An Idol of Bruce’s – Henry Percy, 9th Earl of Northumberland
Cloud study by Constable
MDS- Who or what is inspiring you right now?
BB- Jefferson’s Monticello inspires me still, as does Schinkel’s Charlottenhof. Currently, I am obsessed (like most everyone) with the work of Anish Kapoor. We’re now working on a house with a room fitted with 18th-century boiserie. I’m having the paneling stripped and limed and will place large clipped trees in planter boxes near the many pairs of French doors leading to the gardens. The sole piece of art in the room will be – what else? – a polished disc by Anish Kapoor.
Work by Anish Kapoor
Work by Anish Kapoor
“Jefferson’s Monticello still inspires me,” says Bruce. Here, Jefferson’s Cabinet at Monticello.
Charlottenhof- The World of Interiors
MDS- What is the favorite room in your home?
BB- I recently purchased a weekend getaway – a country house that dates to 1830, sits high above a pond, and is located on a road leading to a charming river ferry that’s been operating since 1769. I’m turning what was once the dining room, part of a late 19th-century addition, into a sitting room. With windows on three sides, it has the most incredible light throughout the day.
From Bruce’s sitting room in the country: a carved and painted corner chair, a gift from Bunny Mellon, who acquired it from the legendary decorator, Syrie Maugham. For decades the chair graced the front hall of the Mellon townhouse in New York.
MDS- Is there anything you obsessively collect?
BB- I don’t consider myself a collector but do find myself searching for, in addition to 20th-century pieces, neoclassical furniture – Louis XVI and Gustavian, Directoire, Regency. There’s something particularly modern about these styles, and I like mixing them with contemporary finds. I love drawings – Old Masters, for instance. One of my favorites, a 19th-century pencil drawing, is a small Boilly I found in Paris. I buy contemporary works, too – prints and drawings, mostly.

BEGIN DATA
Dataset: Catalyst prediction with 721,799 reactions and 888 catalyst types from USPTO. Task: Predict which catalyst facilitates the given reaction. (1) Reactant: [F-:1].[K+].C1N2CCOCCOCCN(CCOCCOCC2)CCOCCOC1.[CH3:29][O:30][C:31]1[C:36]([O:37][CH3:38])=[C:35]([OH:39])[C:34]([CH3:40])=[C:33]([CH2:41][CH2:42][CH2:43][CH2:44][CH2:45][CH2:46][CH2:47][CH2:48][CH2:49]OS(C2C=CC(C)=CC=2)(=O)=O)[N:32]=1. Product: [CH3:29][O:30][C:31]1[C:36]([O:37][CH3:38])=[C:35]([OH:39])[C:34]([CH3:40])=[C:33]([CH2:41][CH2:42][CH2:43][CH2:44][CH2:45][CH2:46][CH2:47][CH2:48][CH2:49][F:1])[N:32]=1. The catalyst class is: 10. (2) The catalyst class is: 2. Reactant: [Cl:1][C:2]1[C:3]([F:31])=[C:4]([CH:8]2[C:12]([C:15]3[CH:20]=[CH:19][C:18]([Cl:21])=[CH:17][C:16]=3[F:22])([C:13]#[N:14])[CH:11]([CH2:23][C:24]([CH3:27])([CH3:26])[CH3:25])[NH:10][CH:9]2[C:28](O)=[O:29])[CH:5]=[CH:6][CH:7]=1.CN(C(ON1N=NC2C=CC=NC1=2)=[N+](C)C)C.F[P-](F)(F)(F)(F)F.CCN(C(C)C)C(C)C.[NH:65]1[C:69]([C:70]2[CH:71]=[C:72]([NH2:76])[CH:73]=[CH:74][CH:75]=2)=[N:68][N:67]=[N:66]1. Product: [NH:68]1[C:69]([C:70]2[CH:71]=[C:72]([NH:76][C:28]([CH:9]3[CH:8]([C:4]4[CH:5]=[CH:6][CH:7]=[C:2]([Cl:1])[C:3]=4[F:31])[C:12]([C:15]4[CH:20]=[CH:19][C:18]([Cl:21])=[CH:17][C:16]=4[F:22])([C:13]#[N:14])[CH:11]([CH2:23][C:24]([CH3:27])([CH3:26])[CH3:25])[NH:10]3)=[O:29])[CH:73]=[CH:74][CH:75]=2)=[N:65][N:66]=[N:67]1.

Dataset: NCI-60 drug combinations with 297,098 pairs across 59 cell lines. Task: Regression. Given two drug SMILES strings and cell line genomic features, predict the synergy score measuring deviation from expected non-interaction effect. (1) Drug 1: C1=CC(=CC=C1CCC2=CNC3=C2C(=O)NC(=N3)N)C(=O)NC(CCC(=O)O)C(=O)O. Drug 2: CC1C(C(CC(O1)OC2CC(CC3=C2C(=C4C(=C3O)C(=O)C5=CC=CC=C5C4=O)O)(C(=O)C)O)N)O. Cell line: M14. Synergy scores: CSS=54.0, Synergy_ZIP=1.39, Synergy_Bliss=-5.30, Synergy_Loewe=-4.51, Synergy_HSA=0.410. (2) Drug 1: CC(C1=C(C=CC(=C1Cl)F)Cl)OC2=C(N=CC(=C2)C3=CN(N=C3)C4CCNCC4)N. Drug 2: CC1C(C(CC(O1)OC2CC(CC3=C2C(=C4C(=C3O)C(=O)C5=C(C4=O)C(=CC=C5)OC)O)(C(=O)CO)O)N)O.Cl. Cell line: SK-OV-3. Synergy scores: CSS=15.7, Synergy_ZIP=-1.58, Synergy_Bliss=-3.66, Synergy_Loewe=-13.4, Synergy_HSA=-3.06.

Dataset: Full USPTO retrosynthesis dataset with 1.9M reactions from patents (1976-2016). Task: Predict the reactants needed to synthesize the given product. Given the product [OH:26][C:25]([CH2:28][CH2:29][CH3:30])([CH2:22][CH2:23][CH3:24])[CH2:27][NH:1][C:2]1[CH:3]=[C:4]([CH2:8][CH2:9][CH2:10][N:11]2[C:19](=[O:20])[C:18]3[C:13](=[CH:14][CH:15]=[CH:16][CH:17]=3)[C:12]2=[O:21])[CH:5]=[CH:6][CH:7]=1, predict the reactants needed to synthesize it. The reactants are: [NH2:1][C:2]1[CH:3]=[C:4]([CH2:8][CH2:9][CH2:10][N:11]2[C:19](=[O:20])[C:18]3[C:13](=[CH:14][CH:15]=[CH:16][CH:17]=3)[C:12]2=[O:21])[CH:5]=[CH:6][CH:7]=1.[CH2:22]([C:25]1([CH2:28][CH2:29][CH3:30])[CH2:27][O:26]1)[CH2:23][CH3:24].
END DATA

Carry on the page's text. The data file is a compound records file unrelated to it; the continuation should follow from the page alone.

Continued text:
Bruce Budd’s New York carriage house, Louis XVI chairs flank a marble table from Christie’s.
Another view of the sitting room, with Josef Albers on far wall from the collection of John Hobbs, London.
A portrait of Truman Capote by Rene Bouche, dated 1957; it came from the collection of Fred Hughes, Andy Warhol’s friend and long-time associate.
MDS- “I could never own too many ______.”
BB- Shirts- Remember when Jay Gatsby tosses his shirts in the air and Daisy begins to weep because they’re so beautiful? I can totally relate.
Robert Redford and Mia Farrow from the shirt scene in The Great Gatsby (1974)
MDS- If you could decorate anyone’s house – whose would it be and why?
BB- If he were alive today, I’d be delighted to work with…Bill Blass. Bill Blass was the first to champion my design work. He saw my decorator show house room on opening night, telephoned me in the morning (I thought it was a crank call!), and followed up with a note inviting me to see his apartment in New York. I loved that apartment – everything about it: the drawings, the furniture, even the dressing room. I felt totally at home there. “What would you like to drink?” Bill asked when I arrived at One Sutton Place South. “Cranberry juice with a splash of vodka,” I replied. “I only keep cranberry juice in the country!” Bill bellowed. Boom! Bill Blass was as forthright as they come. You have to admire a man like that.
Bill Blass’ apartment in new york
another view of Bill’s New York apartment
MDS- What do you want to be known for?
BB- For being a good friend and partner, son and brother.
Rhode Island Summers. Bruce as a boy with his beloved sister, at right, and childhood friend, Laurie Slocum.
The Old House – the finest example of early English domestic architecture to be found in America. built in 1649 by John Budd, a founder of New Haven, CT and Rye, NY. Growing up, Bruce attended family reunions here.
MDS- What do you think is chic, stylish and glamorous?
BB- Glamour is hanging a singularly beautiful Braque in a room filled with dozens and dozens of old wicker baskets – and nothing more, as Bunny Mellon does in her Virginia garden folly.